Comfort at Sea

Many sailors consider that multi-hulls are more comfortable at sea because of their lack of heeling and that they are less likely to roll from side to side as mono-hulls tend to do in some swells. Sea sickness is therefore less of a problem and walking around the vessel is generally easier and safer on a multi-hull, making sail changes and reefing easier and safer to do. The danger of falling overboard is considerably less on a multi and it is much easier to sleep on a boat which isn’t heeling. Stoves and ovens are often not gimbled simply because this is not necessary.

Some cats however do have quite a twitchy motion, especially going to windward, which can be disconcerting and sometimes unpleasant. Multi-hulls with low bridge deck clearance can be prone to pounding and slapping on the undercarriage when sailing upwind in lumpy, confused seas. In extreme seas it could feel as if the boat is getting pounded to pieces. Most mono-hulls do not pound in this manner. Those multis with larger bridge clearance and semi-rounded undercarriages seem to have overcome this problem.

Multi-hulls with two engines allow tremendous control in tight situations and can be spun almost on the spot or crabbed sideways. Prop walk is minimal or nonexistent and the second engine is a useful form of insurance if mechanical failure should arise.

Accommodation is an important factor and in this the multi-hull scores well if you intend to carry a large crew. For example, if you are catering for two families with children or teenagers, they can easily be accommodated in a 46ft cat along with all their paraphernalia like windsurfers, kites, surfboards and snorkelling kit.

Comfort at Anchor


The superior stability of a multi-hull means that crews can eat, sleep and live more comfortably when at anchor. With their greater width they provide enormous aft cockpits which are a great advantage in tropical climates. Their main salon is usually on the same level as the cockpit and provides a light filled area which can make cooking, reading, dining and navigating more pleasant. There is also more privacy on offer in a multi-hull due to the suites and heads being located in two separate hulls. One of the greatest advantages, however, must be their immunity to rolling at anchor in a swell, which may prohibit mono-hulls from anchoring in an otherwise idyllic spot. This dramatically widens one’s choice of anchorages.


A modern catamaran with two engines can do a 360 turn in her own length, making her easier to dock than a single engine mono-hull, whereas a mono-hull has better manoeuvrability under sail and will certainly tack faster. In shallow areas the multi-hull is generally superior as they draw less water and can anchor in places a mono-hull would never consider, allowing them to anchor closer to beaches and explore shallow areas near to coastlines and reefs. Trimarans, with no keels at all, can even be beached.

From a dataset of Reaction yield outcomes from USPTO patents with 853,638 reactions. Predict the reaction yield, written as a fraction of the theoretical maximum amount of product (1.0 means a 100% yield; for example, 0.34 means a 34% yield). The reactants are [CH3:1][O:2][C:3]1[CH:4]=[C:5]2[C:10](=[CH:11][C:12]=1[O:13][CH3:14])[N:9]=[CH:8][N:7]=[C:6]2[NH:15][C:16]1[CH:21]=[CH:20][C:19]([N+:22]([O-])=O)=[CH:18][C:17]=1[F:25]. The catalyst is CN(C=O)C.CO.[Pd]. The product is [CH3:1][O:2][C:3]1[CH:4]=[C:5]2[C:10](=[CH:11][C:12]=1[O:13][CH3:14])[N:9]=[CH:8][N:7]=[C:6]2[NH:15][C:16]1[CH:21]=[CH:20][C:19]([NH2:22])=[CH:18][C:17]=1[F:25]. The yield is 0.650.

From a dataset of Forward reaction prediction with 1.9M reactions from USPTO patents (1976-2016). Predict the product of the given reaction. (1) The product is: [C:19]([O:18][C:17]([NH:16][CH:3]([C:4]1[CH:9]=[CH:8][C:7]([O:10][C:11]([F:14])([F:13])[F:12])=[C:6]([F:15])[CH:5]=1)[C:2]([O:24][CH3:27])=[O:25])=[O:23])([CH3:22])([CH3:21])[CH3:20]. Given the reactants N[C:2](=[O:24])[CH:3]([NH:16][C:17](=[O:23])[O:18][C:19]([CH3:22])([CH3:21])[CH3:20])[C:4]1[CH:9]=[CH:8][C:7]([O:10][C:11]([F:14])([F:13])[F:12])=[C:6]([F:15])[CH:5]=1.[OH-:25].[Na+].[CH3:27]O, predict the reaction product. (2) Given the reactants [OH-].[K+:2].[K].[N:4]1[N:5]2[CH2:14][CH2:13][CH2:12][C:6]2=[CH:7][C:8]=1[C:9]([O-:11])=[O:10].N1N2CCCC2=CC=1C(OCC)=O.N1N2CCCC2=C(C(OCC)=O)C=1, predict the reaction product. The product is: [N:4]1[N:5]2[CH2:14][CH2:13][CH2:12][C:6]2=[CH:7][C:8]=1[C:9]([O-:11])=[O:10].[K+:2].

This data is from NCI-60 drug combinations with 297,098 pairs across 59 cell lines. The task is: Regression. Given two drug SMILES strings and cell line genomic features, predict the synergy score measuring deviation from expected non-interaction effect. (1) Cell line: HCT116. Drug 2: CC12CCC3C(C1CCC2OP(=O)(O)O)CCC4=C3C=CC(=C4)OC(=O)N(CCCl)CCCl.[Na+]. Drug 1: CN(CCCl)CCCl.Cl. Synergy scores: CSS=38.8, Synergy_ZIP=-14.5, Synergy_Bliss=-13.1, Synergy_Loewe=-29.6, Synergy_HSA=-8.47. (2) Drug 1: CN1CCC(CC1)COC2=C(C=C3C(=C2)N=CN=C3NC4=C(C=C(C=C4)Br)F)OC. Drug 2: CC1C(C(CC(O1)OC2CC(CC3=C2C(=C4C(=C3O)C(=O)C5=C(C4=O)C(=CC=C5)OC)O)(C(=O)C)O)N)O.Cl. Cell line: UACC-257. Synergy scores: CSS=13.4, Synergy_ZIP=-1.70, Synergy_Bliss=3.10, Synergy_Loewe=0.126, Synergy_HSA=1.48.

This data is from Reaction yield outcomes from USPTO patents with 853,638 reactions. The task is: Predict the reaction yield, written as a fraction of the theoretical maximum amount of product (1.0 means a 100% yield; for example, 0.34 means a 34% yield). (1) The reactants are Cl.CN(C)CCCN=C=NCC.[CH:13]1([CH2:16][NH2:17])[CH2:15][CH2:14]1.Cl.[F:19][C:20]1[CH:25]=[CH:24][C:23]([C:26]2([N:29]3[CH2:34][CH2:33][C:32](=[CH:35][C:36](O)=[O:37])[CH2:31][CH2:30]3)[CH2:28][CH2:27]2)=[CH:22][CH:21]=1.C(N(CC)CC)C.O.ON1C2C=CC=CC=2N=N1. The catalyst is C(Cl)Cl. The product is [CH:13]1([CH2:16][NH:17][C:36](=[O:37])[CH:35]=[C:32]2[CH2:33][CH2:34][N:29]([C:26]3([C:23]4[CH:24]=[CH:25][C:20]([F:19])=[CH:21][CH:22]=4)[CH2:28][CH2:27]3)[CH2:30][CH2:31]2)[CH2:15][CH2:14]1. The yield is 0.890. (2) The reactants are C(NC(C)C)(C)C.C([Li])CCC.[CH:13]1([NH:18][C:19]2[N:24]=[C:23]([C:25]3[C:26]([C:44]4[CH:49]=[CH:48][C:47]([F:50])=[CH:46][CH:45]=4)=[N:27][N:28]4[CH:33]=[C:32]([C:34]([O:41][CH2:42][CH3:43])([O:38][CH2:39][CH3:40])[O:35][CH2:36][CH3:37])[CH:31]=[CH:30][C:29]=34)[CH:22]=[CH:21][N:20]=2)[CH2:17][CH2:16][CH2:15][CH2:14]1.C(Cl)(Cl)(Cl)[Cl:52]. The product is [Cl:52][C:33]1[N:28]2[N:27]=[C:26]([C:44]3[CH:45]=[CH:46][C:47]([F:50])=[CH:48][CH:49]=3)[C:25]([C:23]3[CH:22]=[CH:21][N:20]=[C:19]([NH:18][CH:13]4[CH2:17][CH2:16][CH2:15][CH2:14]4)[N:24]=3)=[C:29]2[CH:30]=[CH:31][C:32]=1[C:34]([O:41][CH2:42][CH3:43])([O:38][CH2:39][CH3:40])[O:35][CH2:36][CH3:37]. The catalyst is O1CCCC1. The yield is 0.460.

Mooring in a Marina, Hauling and Storage

While multi-hulls are better at anchor, mono-hulls have a huge advantage when docking in a marina. Most multis, because of their extra width, have to be docked at the end of pontoons and there are many marinas that will not take multi-hulls at all, while mono-hulls can fit into much smaller spaces and raft up if necessary. Those that do take multis will obviously charge more. The beaminess of multis also greatly limits the number of shipyards that can haul them and lift them out of the water, so when it comes to repair and maintenance the monos will score.


Multi-hulls are very costly to build, due to their two or three hulls and their rigging and sails need to be stronger because they don’t heal and bleech off loads when hit by strong gusts of wind. If you buy from new, you will be able to find a greater variety of mono-hulls, at very much cheaper prices than multis. In the used market mono-hulls are relatively cheap to buy because supply outstrips demand, whereas choices of multi-hulls are very limited. If you are looking for a boat, say under about $150,000, there will be very few multi-hulls to choose from and under $100,000 the task will be almost impossible.

It is of course important to remember that if you buy a mono-hull cheaply you will also sell her even more cheaply, whereas multi-hulls will be more likely to hold their value much better if the present trend continues.

Which Do You Choose?

There are so many pros and cons for each! Many sailors choose mono-hulls for their romance and history, or simply because they have always sailed monos and are reluctant to change; others because they love the excitement of healing and battling with the wind. Some prefer the space, speed and flatness of the multi-hull. It really just comes down to a matter of individual preference and how and where you are going to use your boat. Over the past few years multi-hull sales have skyrocketed in North America, while they have been popular in France and South Africa for much longer. Ironically I have never ever sailed on a multi-hull, but in doing this research I found myself wondering if I had missed out. I would certainly like to try one out and, who knows, maybe multis will become my first choice.

Leave a comment below to what you would choose

Author - Dee White